king should yet die in retribution for the murder of Prince Baldwin.
Alexander left a son, who was named Bellengerus le Beuse, and who grew
up to become a valiant and renowned knight. He it was who avenged the
slaughter of Prince Baldwin, and also of Sir Tristram, for this noble
knight was also slain by the felonious king, as we must now tell.

Through the good services of King Arthur and Queen Guenever, after
Tristram and Isolde had long dwelt at Joyous Gard, peace was made
between them and King Mark, and they returned to Tintagil, where for a
long time all went on in seeming friendship and harmony.

But the false king nursed the demon of jealousy deep within his breast,
and bided his time for revenge. At length, on a day when Tristram,
dreaming not of danger, sat harping before La Belle Isolde, the
treacherous king rushed suddenly upon him with a naked sword in his hand
and struck him dead at her feet.

Retribution for this vile deed came quickly, for Bellengerus was at
Tintagil Castle at the time, brought there by thirst of vengeance, and
with a heart filled with double fury by the news of this dastardly deed,
he rushed upon King Mark as he stood in the midst of his knights and
courtiers, and struck him to the heart with his father's avenging

Then, aided by Dinas, Fergus, and others of Tristram's friends, he
turned upon Andred and the remainder of King Mark's satellites, and when
the work of blood was done not one of these false-hearted knights
remained alive, and the court of Cornwall was purged of the villany
which had long reigned there supreme.

But La Belle Isolde loved Tristram with too deep a love to survive his
death, and she fell swooning upon the cross above his tomb and there
sobbed out her life; and she was buried by his side, that those who had
been so united in life should not be parted in death.

Great was the grief and pity aroused throughout England, and through all
lands where knighthood was held in honor, by this distressful event, for
never before had two such faithful lovers breathed mortal air. And long
thereafter lovers made pilgrimages to their tomb, where many prayed
fervently for a draught from that magic goblet from which Tristram and
Isolde drank, and whose wine of love forever after ran so warmly in
their veins.





After many years had come and gone, and all at the court of Arthur the
king had grown older and wiser, there came to pass a series of
adventures more marvellous than had ever been known upon the earth
before, and of a nobler kind than mere tourneyings and joustings, being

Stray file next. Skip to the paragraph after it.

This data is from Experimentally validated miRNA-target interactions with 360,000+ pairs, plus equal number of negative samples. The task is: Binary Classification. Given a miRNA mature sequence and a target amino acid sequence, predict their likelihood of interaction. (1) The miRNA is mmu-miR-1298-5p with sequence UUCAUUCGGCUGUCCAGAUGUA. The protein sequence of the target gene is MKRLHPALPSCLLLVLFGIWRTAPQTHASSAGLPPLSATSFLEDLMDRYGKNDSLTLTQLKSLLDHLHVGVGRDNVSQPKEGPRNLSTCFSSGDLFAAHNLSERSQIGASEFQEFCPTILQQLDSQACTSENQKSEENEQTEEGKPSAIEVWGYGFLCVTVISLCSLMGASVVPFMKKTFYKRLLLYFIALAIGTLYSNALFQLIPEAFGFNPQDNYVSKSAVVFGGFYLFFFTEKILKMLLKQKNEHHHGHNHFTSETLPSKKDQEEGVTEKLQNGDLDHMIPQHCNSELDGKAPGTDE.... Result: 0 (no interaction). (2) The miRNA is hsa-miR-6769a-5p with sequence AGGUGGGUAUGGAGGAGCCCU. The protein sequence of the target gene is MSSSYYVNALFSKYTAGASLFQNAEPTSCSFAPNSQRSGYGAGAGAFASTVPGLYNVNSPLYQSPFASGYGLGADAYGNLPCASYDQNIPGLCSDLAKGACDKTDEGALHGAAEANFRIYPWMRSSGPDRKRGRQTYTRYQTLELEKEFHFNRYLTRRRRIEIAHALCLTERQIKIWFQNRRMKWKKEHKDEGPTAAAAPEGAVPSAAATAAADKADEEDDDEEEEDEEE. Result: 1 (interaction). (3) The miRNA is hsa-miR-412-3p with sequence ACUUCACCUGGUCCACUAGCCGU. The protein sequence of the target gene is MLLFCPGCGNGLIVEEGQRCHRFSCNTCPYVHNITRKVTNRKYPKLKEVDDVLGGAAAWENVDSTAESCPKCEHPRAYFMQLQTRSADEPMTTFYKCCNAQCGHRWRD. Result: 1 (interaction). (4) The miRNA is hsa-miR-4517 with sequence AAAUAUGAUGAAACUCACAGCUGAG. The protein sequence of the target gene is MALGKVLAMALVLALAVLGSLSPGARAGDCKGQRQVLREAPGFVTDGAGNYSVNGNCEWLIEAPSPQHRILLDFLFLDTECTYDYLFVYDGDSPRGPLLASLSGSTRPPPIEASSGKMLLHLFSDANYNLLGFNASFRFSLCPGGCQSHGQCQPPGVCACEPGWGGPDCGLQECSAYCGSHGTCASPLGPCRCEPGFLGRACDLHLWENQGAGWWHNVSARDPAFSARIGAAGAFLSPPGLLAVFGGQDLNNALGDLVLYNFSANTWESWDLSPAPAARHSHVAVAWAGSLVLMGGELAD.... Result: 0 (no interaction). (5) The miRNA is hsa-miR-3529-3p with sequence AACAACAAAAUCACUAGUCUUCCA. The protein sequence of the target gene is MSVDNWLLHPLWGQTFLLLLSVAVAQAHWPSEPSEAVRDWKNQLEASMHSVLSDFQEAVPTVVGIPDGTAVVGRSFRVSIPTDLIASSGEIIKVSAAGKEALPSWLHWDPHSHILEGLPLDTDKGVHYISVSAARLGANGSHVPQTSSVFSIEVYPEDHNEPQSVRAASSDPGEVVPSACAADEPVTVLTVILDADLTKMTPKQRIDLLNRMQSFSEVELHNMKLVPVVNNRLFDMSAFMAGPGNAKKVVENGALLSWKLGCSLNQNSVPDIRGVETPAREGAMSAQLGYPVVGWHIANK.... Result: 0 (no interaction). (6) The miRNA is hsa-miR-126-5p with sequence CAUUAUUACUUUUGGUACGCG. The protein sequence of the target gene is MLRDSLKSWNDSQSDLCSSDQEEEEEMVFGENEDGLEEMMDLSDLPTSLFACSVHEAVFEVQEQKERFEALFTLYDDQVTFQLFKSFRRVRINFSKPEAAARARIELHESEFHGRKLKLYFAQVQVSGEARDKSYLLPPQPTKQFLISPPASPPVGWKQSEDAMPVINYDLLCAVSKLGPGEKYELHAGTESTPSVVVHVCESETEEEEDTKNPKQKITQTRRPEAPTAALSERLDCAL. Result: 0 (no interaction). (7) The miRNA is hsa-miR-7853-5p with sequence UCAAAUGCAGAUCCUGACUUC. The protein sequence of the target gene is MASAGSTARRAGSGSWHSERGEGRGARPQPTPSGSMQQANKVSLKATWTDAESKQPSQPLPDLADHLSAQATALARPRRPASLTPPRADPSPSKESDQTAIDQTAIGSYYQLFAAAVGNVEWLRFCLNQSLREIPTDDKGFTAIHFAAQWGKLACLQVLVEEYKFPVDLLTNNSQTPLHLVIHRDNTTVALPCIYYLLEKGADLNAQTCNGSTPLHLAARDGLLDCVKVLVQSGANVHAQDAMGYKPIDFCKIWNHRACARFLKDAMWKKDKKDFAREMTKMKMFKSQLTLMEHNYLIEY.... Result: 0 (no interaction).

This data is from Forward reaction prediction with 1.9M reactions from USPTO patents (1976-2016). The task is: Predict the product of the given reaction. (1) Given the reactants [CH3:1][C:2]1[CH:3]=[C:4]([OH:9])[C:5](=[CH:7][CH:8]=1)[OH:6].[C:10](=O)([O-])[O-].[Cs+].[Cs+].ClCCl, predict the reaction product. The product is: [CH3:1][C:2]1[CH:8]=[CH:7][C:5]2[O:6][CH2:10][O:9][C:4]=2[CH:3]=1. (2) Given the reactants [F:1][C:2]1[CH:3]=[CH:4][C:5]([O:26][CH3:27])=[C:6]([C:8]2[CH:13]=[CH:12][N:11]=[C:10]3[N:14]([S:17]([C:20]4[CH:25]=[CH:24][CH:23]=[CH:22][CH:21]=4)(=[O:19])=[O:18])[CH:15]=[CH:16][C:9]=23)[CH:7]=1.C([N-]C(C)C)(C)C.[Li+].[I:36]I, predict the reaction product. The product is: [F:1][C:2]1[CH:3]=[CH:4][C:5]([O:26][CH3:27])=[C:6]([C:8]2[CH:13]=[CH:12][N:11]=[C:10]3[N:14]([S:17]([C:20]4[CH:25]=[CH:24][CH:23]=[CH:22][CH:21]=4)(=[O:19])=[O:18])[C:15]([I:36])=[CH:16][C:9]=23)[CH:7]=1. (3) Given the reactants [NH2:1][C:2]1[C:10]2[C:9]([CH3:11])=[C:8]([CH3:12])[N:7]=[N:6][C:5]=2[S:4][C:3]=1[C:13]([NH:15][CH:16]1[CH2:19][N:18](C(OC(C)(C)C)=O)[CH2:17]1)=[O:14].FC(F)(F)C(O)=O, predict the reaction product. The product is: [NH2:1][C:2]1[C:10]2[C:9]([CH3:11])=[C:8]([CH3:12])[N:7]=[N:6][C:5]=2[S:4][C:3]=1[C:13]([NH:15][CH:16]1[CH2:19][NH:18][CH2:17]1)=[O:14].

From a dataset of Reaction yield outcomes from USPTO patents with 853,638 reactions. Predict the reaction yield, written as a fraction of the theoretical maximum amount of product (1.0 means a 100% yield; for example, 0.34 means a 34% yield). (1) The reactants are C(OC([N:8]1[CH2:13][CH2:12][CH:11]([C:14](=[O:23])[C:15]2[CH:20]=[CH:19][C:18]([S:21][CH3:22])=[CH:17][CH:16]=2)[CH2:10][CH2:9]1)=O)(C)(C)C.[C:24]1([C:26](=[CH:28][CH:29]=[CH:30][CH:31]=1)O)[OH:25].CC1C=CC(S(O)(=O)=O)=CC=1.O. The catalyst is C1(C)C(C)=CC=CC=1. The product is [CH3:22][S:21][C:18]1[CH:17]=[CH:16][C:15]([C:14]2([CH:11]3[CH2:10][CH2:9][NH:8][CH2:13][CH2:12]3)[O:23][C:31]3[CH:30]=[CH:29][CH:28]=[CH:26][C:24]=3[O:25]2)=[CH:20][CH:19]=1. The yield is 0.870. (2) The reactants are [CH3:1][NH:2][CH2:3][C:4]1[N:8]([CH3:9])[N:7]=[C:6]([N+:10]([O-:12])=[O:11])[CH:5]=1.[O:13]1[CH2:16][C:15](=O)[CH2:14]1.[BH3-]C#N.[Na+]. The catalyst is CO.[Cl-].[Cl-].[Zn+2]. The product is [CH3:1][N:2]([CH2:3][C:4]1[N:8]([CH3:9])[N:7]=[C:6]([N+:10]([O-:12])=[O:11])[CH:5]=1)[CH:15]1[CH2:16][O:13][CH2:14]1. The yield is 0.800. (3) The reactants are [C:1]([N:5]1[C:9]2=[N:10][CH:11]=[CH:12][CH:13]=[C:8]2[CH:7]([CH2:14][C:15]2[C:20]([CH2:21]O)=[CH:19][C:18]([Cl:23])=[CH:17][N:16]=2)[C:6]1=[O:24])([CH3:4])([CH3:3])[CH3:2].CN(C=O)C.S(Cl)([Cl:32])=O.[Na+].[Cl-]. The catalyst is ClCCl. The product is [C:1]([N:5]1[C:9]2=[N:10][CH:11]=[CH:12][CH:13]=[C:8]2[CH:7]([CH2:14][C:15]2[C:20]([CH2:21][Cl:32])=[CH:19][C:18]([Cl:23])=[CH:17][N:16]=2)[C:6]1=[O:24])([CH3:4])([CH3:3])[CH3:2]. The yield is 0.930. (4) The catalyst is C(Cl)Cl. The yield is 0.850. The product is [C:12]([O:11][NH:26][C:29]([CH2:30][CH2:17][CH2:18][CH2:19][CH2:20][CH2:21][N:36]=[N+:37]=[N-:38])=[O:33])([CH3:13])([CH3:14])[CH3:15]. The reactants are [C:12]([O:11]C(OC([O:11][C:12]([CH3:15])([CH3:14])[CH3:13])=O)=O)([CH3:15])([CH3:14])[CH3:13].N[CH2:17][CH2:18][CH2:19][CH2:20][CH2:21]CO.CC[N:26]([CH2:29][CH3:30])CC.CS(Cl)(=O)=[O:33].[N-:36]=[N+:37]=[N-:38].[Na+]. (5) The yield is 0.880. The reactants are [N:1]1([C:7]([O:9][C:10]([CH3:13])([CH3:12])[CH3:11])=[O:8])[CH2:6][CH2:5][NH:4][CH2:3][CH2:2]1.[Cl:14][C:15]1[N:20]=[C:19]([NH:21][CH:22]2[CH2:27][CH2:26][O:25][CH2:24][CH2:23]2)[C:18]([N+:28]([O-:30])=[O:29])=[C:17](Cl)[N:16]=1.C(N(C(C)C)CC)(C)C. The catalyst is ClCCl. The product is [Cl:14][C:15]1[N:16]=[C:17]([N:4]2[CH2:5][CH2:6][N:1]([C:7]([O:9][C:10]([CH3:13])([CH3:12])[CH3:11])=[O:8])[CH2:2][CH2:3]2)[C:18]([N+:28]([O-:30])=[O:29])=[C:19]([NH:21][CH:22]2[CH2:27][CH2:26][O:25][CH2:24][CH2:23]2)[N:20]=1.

no less than the quest of the holy vessel named the Sangreal, in which
was kept a portion of the blood of our blessed Saviour, Jesus Christ.

And through this quest much disaster came upon the land, and the noble
fellowship of the Round Table was broken up and destroyed, for many went
in search of the holy vessel who had lived evil lives, and of these few
came back, but most of them died deaths of violence.

This sacred talisman--the Sangreal--had been brought to England
centuries before by Joseph of Arimathea, a follower of our Saviour, and
had passed down from him to his descendant, King Pellam, of Listengeise,
him whom Balin struck the dolorous stroke, and who was destined to lie
in misery and pain until he should be healed of his wound by the winner
of the holy vessel.

But to tell how this perilous quest began we must go long years back and
relate a story of strange adventures and marvellous deliverances.

For it had happened that during a feast of Whitsuntide Lancelot du Lake
left Arthur's court at Camelot and rode afar in search of adventures.
And after a long journey, in which many strange things came to pass, he
arrived at Listengeise, the land of King Pellam. Here he rescued the
king's fair daughter, Elaine, from a dismal enchantment, under which she
had long lain through the wiles of Morgan le Fay and the queen of
Northgalis, who hated her bitterly from her renown for beauty.

After the rescue of the lady, Lancelot fought with and killed a mighty
serpent that haunted a tomb near by, and had done much harm in the land.
Then there came to him a dignified and noble baron, who thanked him
heartily in the name of the king, and invited him to a repast in the
castle hall.

But as they sat at table a wonderful thing took place. For in at the
open window of the hall there flew a dove, which bore in its mouth what
seemed a little censer of gold. And from this censer came such a rich
and penetrating perfume as if all the spicery of the world had been
there, while upon the table suddenly appeared the most delicious of
meats and drinks. Then came in a damsel, young and beautiful, who bore
in her hands a vessel of gold, before which all who were there kneeled
and prayed devoutly.


"What may all this mean?" asked Lancelot in deep surprise.

"It has been granted you to see the most precious and wonderful thing in
the world," answered the noble baron.